If you’re the type of person who likes to have a jam-packed itinerary filled with some great adventure-filled memories then this Niagara Falls, Ontario weekend guide is what you need. Longtime We Explore Canada contributor Hans Tammemagi breaks down how to get the most out of your Niagara Falls Weekend Getaway.
The Niagara Wonder pounds and bucks against the powerful current as the boat, its powerful engines roaring, edges perilously close to the thundering Niagara Falls. Soaked in mist, I feel very small next to the awesome power of the spraying, cascading water.
I’ve come to explore Niagara Falls, Ontario but I’m having to cast aside its image as one of the most-visited waterfalls in the world or a romantic honeymoon site or an historic centre of electrical innovation. With my heart pounding, I’m learning it is also a destination filled with adrenaline and nerve-wracking excitement.
Ziplining in Niagara Falls
Disembarking and shaking off the spray, I head to the top of the gorge, and climb a two-story platform.
I stand nervously at the edge while I am strapped into a harness hooked to a steel cable that leads ever downward to where the Niagara Wonder looks like a tiny bathtub toy. The attendant gives me a slight push and, suddenly, I’m racing down the seemingly frail wire of the Mist Rider Zipline (which you can read more about here).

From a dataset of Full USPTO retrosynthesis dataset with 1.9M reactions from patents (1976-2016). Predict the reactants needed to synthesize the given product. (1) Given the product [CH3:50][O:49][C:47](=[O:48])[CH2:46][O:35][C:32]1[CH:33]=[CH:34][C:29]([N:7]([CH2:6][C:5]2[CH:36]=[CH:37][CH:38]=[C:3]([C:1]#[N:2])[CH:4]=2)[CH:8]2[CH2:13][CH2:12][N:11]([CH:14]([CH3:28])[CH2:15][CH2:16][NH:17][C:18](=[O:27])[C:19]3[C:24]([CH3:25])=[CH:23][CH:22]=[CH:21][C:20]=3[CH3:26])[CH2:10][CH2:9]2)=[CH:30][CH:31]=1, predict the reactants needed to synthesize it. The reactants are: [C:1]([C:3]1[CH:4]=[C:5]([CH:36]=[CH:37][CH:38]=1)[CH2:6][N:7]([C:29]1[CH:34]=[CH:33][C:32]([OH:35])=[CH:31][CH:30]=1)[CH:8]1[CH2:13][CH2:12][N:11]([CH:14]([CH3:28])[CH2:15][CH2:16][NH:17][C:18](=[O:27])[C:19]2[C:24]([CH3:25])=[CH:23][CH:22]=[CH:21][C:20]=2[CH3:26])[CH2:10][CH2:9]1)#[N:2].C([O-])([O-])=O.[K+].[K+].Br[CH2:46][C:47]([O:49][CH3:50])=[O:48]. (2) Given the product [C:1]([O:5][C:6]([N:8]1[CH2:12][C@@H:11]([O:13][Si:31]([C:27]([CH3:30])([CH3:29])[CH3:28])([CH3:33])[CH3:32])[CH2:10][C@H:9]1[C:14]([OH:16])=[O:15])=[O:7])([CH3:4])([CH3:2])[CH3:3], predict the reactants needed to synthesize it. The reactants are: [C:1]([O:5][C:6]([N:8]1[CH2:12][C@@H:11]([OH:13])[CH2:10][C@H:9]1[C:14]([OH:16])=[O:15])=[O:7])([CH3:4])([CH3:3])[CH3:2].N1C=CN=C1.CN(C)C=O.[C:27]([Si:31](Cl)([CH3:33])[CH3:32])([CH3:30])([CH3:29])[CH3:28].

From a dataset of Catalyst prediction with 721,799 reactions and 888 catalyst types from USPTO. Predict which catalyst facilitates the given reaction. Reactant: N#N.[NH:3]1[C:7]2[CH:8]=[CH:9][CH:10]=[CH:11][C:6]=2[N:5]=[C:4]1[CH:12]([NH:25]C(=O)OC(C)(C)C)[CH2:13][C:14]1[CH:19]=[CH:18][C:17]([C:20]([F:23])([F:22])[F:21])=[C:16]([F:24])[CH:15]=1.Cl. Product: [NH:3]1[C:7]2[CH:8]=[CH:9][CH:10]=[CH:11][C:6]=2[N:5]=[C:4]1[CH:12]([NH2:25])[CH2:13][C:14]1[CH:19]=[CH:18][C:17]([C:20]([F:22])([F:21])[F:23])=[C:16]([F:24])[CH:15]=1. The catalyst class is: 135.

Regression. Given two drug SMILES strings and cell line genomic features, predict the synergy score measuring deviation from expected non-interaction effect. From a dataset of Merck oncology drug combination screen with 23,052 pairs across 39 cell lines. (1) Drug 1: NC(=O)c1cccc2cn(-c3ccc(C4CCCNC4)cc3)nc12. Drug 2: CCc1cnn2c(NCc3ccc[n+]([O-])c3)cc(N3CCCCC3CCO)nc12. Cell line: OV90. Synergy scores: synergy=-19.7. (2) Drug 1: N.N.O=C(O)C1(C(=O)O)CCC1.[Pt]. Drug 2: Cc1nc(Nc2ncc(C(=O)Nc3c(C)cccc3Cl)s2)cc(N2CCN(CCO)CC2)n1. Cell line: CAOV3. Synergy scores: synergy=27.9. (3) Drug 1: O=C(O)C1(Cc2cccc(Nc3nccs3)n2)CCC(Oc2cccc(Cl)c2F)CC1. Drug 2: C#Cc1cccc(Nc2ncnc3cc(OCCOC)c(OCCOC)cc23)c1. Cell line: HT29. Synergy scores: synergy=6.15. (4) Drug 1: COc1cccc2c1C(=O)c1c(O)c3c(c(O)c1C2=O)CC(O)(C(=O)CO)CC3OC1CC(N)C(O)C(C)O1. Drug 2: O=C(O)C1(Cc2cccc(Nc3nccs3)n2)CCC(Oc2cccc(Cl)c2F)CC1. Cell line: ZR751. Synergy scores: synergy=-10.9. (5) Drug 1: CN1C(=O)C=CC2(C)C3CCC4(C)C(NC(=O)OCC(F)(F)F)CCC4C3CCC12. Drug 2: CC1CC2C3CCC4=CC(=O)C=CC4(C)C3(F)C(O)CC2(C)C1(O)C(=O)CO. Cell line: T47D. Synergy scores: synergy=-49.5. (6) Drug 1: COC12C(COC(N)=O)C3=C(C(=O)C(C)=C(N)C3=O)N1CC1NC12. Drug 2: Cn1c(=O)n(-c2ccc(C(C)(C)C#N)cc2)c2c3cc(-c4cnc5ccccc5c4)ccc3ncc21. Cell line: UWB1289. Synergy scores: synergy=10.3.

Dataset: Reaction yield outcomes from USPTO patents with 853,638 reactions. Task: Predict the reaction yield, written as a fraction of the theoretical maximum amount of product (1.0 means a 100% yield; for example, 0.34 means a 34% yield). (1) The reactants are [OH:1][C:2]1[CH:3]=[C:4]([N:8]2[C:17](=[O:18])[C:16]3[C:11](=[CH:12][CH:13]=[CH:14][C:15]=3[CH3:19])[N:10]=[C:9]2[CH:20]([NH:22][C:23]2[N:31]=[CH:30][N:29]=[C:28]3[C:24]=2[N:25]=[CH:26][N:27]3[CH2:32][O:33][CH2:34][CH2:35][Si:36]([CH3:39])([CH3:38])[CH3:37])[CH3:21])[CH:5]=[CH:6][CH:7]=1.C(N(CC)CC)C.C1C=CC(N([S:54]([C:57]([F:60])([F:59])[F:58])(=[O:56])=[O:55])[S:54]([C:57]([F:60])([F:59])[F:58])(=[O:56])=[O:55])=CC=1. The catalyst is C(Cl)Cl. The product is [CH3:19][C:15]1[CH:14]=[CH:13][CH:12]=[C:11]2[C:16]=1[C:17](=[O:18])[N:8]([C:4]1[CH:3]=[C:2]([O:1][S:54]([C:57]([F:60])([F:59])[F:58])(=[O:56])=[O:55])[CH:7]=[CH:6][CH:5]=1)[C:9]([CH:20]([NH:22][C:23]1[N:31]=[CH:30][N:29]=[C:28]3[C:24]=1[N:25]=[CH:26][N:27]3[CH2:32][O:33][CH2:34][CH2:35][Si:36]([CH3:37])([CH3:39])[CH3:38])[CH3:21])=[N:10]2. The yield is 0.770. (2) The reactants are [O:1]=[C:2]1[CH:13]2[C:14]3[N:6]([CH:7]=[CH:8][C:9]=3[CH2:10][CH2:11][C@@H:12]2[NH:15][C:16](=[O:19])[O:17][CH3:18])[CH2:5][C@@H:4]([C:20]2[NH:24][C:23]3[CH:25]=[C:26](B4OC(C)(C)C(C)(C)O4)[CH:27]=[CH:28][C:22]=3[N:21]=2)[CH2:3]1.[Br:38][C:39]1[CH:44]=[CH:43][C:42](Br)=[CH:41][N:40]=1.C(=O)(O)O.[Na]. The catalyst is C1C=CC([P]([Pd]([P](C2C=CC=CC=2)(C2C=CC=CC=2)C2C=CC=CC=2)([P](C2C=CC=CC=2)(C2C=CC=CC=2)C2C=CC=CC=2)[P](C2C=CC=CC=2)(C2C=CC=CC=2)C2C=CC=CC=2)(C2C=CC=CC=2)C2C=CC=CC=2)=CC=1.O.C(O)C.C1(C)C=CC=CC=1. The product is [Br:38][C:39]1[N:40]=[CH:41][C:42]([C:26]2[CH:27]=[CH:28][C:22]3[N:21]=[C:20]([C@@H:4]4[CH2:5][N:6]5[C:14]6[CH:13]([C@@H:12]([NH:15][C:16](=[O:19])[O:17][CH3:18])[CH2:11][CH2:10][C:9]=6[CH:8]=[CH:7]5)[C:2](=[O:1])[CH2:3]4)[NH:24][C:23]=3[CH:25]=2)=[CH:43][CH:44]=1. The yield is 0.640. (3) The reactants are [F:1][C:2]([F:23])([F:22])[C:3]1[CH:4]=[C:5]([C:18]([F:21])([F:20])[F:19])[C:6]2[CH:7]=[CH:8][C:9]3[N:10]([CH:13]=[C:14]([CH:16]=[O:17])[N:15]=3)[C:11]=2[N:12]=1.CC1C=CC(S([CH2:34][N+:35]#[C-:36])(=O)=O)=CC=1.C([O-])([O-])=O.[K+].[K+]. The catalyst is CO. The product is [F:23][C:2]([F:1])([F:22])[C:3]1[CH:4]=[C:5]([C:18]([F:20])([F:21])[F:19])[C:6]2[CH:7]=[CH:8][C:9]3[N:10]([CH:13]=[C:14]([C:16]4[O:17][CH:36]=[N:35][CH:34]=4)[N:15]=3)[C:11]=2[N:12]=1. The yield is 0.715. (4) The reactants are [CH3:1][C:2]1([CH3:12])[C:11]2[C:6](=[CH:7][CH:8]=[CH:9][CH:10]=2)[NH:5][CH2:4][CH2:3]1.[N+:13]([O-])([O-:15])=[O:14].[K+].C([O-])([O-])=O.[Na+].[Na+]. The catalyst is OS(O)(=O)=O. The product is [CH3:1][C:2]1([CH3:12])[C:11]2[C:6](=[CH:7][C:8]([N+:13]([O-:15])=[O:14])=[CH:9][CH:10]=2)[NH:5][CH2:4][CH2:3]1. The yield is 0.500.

OK, when I reach the frightening speed of 70 km/h, or maybe it was a bit before, I scream. Luckily, the 660-metre distance to the base of the Falls flashes by quickly and soon I’ve landed and am struggling to regain my composure.
I feel like one of the daredevils who have long sought out these cataracts. In the 1800s, tight-rope walking across the Falls was popular and included many tricks such as cooking an omelette on a stove then lowering it to passengers on a boat below. With incredible fool-hardiness, fifteen individuals have intentionally plummeted over the cataracts sealed inside various forms of “barrel.”
Only ten survived.
Checking Out Clifton Hill
Night is falling as I board the Niagara SkyWheel. I’m apprehensive for this is Canada’s largest Ferris wheel, which rotates to the dizzying height of 53 metres. My nervousness dissipates as I reach the top and am greeted by spectacular views of the American and Canadian Falls lit up with the mist highlighted by ever-changing coloured lights.